In the current study, dose- and time-dependent changes in serum metabolites after TCDD exposure were investigated with UPLC-ESI-QTOFMS. In addition, mouse models of Ahr/ARNT signaling were used to clarify the mechanism. These combinational analyses provided early biomarkers associated with the TCDD-induced liver injury furthering the understanding of the molecular mechanism.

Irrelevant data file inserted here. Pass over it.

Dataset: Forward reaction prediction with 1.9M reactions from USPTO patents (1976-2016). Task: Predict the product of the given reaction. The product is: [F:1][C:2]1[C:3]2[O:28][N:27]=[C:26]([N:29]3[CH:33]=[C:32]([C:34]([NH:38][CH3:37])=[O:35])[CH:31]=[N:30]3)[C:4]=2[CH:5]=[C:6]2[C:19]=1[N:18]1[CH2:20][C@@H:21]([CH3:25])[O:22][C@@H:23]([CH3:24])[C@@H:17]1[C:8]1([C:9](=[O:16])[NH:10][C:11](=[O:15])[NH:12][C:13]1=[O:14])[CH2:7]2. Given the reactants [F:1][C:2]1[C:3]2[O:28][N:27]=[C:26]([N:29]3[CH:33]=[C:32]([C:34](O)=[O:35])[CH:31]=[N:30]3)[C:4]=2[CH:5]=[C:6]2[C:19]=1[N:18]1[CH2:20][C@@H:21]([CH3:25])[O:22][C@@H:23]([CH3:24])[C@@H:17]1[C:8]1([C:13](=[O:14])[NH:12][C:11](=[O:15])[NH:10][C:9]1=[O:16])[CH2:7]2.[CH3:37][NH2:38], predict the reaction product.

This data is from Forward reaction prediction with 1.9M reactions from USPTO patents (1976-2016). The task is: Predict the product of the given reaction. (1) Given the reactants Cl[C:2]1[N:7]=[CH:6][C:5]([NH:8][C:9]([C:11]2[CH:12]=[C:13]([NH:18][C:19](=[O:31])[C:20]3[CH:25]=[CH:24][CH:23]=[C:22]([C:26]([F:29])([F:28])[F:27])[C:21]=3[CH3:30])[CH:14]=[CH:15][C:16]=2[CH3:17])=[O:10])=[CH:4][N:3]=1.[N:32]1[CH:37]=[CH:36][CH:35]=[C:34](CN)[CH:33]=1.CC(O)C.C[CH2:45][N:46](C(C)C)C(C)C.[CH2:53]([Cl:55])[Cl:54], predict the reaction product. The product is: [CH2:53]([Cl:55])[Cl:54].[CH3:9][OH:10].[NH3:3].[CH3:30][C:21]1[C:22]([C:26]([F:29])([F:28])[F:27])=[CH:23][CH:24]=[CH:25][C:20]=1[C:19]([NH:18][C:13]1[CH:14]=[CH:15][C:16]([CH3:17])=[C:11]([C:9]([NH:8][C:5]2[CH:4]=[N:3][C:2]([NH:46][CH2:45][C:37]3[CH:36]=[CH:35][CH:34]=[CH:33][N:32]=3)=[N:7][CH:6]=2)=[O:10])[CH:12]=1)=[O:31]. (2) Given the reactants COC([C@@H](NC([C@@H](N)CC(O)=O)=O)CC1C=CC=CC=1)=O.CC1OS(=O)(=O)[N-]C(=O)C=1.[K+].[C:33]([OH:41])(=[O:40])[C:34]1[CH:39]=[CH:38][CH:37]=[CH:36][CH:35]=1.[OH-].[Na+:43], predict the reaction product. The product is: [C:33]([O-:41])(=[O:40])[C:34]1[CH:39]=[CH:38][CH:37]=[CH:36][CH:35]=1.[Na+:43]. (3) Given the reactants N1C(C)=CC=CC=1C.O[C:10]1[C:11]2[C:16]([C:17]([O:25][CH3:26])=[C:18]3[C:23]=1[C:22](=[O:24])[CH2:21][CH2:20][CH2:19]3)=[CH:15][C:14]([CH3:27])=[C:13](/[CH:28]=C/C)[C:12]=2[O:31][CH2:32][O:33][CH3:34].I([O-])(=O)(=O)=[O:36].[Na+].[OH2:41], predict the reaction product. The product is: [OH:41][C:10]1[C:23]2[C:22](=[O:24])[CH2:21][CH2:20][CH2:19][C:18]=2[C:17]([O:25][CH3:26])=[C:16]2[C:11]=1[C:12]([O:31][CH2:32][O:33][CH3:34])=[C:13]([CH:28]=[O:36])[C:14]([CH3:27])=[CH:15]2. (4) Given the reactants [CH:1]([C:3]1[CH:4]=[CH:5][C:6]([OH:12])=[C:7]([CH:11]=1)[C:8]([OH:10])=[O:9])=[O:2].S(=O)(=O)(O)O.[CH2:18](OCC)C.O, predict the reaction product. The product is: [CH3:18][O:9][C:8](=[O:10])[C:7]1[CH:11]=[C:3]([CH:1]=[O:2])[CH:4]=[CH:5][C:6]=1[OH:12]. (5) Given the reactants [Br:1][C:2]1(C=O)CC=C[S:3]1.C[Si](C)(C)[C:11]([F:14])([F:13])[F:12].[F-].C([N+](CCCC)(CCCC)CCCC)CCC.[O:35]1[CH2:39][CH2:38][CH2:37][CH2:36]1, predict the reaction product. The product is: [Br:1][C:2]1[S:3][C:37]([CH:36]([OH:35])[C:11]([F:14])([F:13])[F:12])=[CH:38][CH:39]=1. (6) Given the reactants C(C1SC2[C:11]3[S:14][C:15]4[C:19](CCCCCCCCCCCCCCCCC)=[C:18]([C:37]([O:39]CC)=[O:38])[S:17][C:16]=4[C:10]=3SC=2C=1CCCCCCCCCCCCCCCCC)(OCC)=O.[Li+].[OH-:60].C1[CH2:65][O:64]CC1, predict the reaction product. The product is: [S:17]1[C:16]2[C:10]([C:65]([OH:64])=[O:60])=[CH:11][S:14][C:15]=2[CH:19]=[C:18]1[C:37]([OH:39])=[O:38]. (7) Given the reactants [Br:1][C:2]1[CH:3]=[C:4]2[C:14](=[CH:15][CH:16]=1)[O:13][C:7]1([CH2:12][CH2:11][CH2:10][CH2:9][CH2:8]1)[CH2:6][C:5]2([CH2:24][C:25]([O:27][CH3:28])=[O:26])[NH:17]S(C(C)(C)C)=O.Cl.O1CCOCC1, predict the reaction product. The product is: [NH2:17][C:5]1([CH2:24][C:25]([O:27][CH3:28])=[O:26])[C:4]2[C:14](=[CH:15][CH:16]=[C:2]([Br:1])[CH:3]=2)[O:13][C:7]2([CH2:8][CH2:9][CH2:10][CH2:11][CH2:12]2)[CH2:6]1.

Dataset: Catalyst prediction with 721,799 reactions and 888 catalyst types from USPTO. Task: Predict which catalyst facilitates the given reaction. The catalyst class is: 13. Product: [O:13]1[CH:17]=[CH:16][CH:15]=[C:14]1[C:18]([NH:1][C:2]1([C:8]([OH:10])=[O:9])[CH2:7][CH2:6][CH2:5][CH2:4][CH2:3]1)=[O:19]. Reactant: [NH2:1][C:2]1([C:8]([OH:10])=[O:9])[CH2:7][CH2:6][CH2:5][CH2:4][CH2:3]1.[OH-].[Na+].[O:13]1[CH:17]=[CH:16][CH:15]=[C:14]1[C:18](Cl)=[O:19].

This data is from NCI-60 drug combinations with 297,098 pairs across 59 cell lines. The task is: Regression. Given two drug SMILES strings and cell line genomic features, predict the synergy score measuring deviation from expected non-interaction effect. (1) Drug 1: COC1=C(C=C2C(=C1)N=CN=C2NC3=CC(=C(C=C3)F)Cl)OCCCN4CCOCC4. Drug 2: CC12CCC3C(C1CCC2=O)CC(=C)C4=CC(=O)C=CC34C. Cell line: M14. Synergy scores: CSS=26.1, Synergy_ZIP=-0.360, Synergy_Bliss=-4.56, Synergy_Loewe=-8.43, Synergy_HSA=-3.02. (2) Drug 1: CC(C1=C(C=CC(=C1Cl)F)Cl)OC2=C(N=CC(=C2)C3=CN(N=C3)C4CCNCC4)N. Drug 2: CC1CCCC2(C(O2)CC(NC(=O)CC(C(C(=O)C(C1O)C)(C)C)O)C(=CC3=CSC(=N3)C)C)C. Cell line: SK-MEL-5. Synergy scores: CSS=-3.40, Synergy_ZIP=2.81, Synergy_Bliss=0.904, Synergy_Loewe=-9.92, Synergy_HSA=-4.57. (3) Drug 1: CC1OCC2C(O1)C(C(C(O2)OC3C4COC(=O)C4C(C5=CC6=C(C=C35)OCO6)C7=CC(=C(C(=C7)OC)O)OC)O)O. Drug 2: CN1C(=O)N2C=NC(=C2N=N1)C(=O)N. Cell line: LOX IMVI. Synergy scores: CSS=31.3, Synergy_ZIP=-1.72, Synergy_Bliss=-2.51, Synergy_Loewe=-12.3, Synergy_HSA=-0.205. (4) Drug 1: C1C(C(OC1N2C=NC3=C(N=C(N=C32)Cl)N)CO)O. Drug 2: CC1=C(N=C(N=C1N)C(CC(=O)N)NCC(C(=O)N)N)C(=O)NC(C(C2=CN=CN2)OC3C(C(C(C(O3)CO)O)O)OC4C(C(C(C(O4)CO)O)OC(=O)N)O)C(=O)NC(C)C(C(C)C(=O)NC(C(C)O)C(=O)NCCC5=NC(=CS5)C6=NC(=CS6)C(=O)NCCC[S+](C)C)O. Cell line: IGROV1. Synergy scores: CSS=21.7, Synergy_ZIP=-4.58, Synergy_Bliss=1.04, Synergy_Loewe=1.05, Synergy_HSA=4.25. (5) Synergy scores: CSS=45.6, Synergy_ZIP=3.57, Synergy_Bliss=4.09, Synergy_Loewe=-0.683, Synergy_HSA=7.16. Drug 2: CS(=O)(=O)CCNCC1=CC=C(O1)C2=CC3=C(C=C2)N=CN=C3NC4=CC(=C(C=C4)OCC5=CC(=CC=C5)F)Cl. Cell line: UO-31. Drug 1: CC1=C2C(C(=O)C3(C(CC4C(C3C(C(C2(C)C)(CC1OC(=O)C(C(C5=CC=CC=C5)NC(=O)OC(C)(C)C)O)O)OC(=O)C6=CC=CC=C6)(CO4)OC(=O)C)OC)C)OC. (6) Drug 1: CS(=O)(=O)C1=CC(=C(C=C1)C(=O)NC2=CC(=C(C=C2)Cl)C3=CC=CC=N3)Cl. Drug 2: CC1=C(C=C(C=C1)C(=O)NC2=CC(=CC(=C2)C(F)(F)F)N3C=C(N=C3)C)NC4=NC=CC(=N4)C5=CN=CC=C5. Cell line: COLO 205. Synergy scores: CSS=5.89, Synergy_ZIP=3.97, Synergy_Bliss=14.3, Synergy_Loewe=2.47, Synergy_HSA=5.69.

The influence of TCDD exposure on serum metabolites was investigated in male mice administered TCDD (10 or 200 μg/kg body weight) or vehicle (10% DMSO/90% corn oil). Low-dose TCDD (10 μg/kg) did not significantly change serum alanine and aspartate aminotransferase (ALT and AST, respectively) activities while high-dose TCDD (200 μg/kg) increased both markers for hepatotoxicity (Figures S1A and S1B). Hepatic injury was observed only at high-dose TCDD (Figure S1C). Induction of hepatic CYP1A1 and CYP1A2 expression, prototypical AhR target genes, was found with both low- and high-dose TCDD (Figure S1D). Partial least squares-discriminant analysis (PLS-DA) on UPLC-ESI-QTOFMS negative mode data from serum of mice exposed to 200 μg/kg of TCDD revealed separation between the control and TCDD groups (Figure 1A) that was further examined in the loading plot (Figure 1B). PLS-DA with UPLC-ESI-QTOFMS positive mode data also showed clear separation between the groups (data not shown). The contribution analysis indicated 20 ions as the top-ranking ions giving rise to the separation in negative and positive modes (Tables S2 and S3). The most attenuated ion was metabolite 0 (M0, m/z = 187.0968− at 2.12 min). In the enhanced ions group, the top 2 ions were metabolite 1 (M1, m/z = 273.1684− at 3.02 min) and metabolite 2 (M2, m/z = 245.1380− at 2.48 min). The decrease in serum M0 levels and the increase in serum M1 and M2 levels were time-dependent after TCDD injection (Figure 1C). The identification was performed by tandem mass spectrometry MS/MS fragmentation with authentic chemicals. The MS/MS fragmentation of M0 showed m/z = 97−, 125− and 187−, and the fragmentation pattern was the same as that of authentic azelaic acid (Figure S2A, left). Thus, M0 was determined as azelaic acid (Az) (Figure 1D). The MS/MS fragmentation of M2 showed m/z = 97−, 125−, 187−, and 245− (Figure S2A, middle) and was identified as azelaic acid-mono-hydroxy-propyl ester. In addition, M2 was determined to be a mixture of 3 structural isomers, nonanedioic acid mono-(3-hydroxy-propyl) ester (M2a), nonanedioic acid mono-(2-hydroxy-propyl) ester (M2b), and nonanedioic acid mono-(2-hydroxy-1-methyl-ethyl) ester (M2c), using an optimized UPLC-ESI-TOFMS (Figures 1D and S2B). The MS/MS fragmentation of M1 showed m/z = 97−, 125−, 187−, and 273− (Figure S2A, right) and M1 was expected as azelaic acid-mono-hydroxy-pentyl ester. The MS/MS fragmentation pattern of the authentic chemical was the same as that of M1, but the retention time differed from that of M1 (data not shown). M1 was not identified, although it was expected as Az ester (structure presented in Figures S2D and S2E). Serum Az and M2 levels were measured in C57BL/6 mice 7 days after TCDD injection. TCDD exposure decreased the Az levels [Oil, TCDD(+) and TCDD(++) was 43.8 ± 9.9, 28.3 ± 4.8, and 26.2 ± 0.8 μM, respectively] and increased the M2 levels [Oil, TCDD(+) and TCDD(++) was 1.8 ± 1.7, 6.9 ± 3.1 and 8.8 ± 1.7 μM, respectively] in a dose-dependent manner (Figure 1E). To determine whether the alterations in serum metabolites were dependent on AhR/ARNT signaling, TCDD was administered to Ahr−/−, hepatocyte-specific Arnt-null (ArntΔLiv), and intestinal epithelial cell-specific Arnt-null (ArntΔIE) mice. Metabolomic analysis demonstrated that serum metabolite changes associated with TCDD treatment in wild-type littermate mice were not observed in the Ahr−/− and ArntΔLiv, but were similar to wild-type mice in the ArntΔIE mice (Figure S3A). The TCDD-stimulated increase in M2 levels was attenuated in the Ahr−/− and ArntΔLiv mice, but not in the ArntΔIE mice (Figure 1F). Moreover, the TCDD-stimulated changes in serum ALT activities and Az and M1 levels were not found in the Ahr−/− and ArntΔLiv mice, while the changes in the ArntΔIE mice were similar to the ArntF/F mice (Figures S3B–D). These results suggest that TCDD exposure alters serum metabolites through hepatic AhR/ARNT signaling and is associated with liver injury.